42:53 - Ann - variation of cost and quality pre-COVID; iniquities and disparities that occurred that was known pre-COVID, but it took a toll - 14% of Illinois is Black, and 40% of deaths were in the black community. Federal response happened rapidly. Licensure on the state level was exposed as very arcane. Telehealth did OK in a fee-for-service environment but soared in a value-based care environment. Remote monitoring is an unsung hero in all of this.
48:03 - Sunny - massive change in behavior; we are looking for companies that are creating efficiencies for doctors to allow that physician to 2x-10x the number of patients. This will solve underlying access issues.
51:10 - What's possible with virtual care today that will stay virtual and not go back to in-person?
53:46: Peter - we saw the use of chatbots; it helps screen out for certain things. they're also integrated into the provider flow; outside-of-visits nudging; If it's a diabetic, we can interact outside of visits to improve compliance.
55:00: Nudges are good for smoking cessation.
55:55: Sense.ly is already putting a face, personality to chatbots.
58:39: Clinical trials don't stop; from a cardiology point of view, telehealth visits and routine monitoring is essential for cardiology.
1:03: Archana - pre-Covid it was part of the payer to drive utilization; provider and payer weren't incentivized. So COVID made going to ER a risk to the patient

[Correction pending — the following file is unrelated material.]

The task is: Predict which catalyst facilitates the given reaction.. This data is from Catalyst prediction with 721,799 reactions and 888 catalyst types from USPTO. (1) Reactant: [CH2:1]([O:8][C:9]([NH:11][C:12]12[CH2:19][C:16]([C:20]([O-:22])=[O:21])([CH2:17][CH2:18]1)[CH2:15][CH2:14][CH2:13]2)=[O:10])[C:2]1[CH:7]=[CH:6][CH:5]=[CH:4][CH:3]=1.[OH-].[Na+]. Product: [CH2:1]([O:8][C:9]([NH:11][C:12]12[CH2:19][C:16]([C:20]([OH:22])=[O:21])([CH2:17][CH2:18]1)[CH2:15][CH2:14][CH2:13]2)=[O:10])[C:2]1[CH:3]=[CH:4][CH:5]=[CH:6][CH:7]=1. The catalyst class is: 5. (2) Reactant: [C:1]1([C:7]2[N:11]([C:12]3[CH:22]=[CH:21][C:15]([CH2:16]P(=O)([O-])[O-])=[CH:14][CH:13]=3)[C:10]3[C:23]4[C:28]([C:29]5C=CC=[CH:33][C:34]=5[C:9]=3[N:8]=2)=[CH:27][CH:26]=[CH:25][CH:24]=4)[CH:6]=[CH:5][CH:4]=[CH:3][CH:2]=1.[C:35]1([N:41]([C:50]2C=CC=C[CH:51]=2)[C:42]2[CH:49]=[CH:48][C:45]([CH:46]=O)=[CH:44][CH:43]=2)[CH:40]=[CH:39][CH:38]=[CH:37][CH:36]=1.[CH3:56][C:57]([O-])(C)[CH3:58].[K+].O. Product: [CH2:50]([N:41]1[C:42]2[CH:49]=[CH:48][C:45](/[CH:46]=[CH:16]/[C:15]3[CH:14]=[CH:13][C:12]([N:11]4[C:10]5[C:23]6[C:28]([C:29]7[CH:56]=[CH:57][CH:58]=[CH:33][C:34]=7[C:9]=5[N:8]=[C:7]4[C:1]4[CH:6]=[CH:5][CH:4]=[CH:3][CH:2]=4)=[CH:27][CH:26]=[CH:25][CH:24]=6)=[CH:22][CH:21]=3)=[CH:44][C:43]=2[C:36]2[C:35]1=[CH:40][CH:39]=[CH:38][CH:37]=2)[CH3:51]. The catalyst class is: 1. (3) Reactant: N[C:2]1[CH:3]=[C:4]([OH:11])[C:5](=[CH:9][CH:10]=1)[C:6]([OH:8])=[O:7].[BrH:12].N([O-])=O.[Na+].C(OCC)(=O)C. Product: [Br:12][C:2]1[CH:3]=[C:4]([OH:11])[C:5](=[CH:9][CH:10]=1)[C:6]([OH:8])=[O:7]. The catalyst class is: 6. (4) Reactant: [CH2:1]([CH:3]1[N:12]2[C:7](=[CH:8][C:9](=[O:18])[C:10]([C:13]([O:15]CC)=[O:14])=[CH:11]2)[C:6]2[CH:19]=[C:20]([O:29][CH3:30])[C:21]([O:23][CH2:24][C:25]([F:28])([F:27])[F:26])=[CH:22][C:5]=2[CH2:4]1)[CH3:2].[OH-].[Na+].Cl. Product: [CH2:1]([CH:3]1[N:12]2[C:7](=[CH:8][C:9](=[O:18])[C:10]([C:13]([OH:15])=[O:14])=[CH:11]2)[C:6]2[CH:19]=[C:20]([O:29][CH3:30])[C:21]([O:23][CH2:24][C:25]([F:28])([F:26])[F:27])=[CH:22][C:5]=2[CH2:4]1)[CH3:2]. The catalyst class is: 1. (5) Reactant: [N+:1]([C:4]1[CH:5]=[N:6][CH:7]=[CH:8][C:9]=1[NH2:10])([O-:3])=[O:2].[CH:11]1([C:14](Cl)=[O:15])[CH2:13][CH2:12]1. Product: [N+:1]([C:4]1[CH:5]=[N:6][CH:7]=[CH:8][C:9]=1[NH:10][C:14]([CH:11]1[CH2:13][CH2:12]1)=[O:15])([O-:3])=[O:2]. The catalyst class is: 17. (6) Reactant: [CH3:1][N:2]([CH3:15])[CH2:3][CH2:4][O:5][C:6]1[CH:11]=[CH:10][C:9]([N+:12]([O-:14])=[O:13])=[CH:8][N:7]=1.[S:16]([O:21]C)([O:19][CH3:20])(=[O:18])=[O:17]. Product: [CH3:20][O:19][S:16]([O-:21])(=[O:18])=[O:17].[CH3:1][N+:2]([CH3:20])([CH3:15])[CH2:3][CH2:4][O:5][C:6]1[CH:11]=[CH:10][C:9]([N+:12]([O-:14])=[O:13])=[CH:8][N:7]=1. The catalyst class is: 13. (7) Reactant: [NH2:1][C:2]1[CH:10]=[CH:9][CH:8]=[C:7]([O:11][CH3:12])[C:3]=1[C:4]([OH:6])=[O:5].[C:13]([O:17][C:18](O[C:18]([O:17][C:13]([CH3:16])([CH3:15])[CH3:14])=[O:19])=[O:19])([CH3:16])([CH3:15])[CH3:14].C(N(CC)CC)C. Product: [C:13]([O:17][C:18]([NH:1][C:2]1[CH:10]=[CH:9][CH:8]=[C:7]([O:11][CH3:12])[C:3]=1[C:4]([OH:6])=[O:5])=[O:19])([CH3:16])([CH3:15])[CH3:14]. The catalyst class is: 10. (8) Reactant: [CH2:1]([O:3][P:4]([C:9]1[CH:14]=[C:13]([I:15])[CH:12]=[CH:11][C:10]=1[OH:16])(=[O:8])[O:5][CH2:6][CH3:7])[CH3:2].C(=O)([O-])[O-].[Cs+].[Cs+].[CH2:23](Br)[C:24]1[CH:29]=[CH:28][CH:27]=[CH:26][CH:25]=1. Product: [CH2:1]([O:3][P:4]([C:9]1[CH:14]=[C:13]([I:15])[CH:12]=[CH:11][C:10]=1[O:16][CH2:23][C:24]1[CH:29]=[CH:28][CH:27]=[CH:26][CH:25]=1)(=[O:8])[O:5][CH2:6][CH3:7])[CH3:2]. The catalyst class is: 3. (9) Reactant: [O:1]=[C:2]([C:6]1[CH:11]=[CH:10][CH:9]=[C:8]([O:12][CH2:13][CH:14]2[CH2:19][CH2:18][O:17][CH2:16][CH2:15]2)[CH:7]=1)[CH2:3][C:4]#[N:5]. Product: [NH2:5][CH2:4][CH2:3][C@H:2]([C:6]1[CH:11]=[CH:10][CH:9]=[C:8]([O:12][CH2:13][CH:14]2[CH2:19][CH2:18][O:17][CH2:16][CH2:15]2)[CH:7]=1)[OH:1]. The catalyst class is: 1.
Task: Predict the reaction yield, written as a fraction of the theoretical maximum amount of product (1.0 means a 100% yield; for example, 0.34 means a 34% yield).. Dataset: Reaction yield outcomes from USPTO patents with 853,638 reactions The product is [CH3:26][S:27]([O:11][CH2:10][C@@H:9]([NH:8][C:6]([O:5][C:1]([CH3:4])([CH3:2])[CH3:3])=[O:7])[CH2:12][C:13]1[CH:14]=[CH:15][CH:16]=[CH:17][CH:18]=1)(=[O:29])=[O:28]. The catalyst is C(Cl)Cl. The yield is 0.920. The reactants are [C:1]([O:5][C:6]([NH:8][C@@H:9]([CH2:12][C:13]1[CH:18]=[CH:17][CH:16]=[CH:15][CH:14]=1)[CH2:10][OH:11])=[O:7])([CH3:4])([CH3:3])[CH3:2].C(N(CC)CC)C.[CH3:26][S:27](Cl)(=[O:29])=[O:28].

1:04: Peter - the stakeholders (providers, payers, patients) have not been aligned. Payers and patients were adopting earlier; now providers are adopting from 50 visits to 5,000 visits a week. When providers move and adopt as they're doing now.
1:06: Sunny - virtual trials go from 1-2% of trials to now every trial to be virtually enabled. As for what can happen with virtual care and will stay, asynchronous communication with the use of chronic conditions and mental health but also with hypertension (now you can get a surrogate measure at home); but now dealing with high cholesterol - it's a condition where you had to be in-person now is one you can do at home.
1:13: What to expect with regulations over the next 6 months?
Getting rid of originating sites; enabling Federally qualified health services post-COVID; make permanent HHS temporary waiver authority during emergencies; Notion that care has to be delivered locally is no longer relevant. States will also be trying to expand virtual care for the Medicaid population.
1:20: Elaboration about nudges and remote care
1:43: Anthony from Avison-Young introduces the break - touches on real estate and healthcare
1:48: Ravi Belani's segment and Startups Disrupting
2:32: Start of the 2nd panel and how they define virtual care